Manpower development and nation-building : Singapore's experience
Ma, Poh How.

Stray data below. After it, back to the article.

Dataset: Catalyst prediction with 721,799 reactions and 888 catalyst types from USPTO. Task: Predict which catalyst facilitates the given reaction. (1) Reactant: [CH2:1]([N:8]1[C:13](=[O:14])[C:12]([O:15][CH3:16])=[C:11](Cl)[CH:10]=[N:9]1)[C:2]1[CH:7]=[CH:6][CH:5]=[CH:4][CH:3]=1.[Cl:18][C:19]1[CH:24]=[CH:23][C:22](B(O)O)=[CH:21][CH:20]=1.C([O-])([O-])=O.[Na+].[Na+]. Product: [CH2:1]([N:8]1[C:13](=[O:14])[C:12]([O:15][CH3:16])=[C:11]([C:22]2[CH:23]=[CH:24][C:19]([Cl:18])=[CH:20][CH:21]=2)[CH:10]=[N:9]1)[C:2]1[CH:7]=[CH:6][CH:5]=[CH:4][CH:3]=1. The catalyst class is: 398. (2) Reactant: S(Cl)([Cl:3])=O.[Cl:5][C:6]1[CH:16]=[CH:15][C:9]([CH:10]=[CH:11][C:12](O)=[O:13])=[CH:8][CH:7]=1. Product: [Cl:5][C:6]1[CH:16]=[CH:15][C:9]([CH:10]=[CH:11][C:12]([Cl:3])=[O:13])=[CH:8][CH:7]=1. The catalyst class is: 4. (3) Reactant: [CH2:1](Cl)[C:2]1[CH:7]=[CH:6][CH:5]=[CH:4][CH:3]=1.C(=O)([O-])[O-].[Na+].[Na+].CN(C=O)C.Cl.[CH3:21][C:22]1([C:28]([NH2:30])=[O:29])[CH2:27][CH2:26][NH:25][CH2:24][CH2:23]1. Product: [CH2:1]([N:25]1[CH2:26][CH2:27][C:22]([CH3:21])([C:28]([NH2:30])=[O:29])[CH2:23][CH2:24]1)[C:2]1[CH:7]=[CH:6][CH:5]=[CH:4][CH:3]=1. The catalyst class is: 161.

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Manpower is a basic resource. It is the indispensable means of converting other resources to mankind '.s use and benefit. As a process· of increasing the knowledge, skills, and dexterity of the people of a society, manpower development is the most fundamental means of enabling a nation to acquire the capacities to bring about its desired future state of affairs -- a more mighty and wealthier nation. Singapore's brief nation-building history justifies the emphasis accorded to the importance of good quality human resources and manpower development in economic and socio-political developments. As a tiny island-state with a poor natural resource base, Singapore's long-term survival and development depend ultimately upon the quality and the creative energy of her people. In line with the nation-building goals and strategies of the Republic, as conditioned by her objective setting, Singapore's basic manpower development premise has been one of "quality and not quantity". While implementing the "stop-at-two" family planning and population control programs and the relevant immigration measures to guard against the prospect of a "population explosion", the Government has energetically fostered various educational programs, including vocational training schemes, adult education programs, the youth movement, and the national service scheme to improve the quality of Singaporeans. There is no denying that some of the manpower development measures taken by the Government have imposed sacrifice and hardship on the Singapore citizens. Nevertheless, they are the basic conditions for the island-Republic's long-term survival and development. It is essential iii to note that Singapore's continuing existence and phenomenal-success are largely attributable to the will, capacities and efforts of her leaders and people. In the final analysis, the wealth and the strength of a nation are based upon its ability to conserve, develop and utilize effectively the innate capacities of its people. This is true not only of Singapore but necessarily of other developing nations. It can be safely presumed that since most developing states' concerns about the quality of their human resources and the progress of their nation-building work are inextricably bound to those about the quantity of their population, the "quality and not quantity" motto of Singapore's manpower development programs can also be their guiding principle.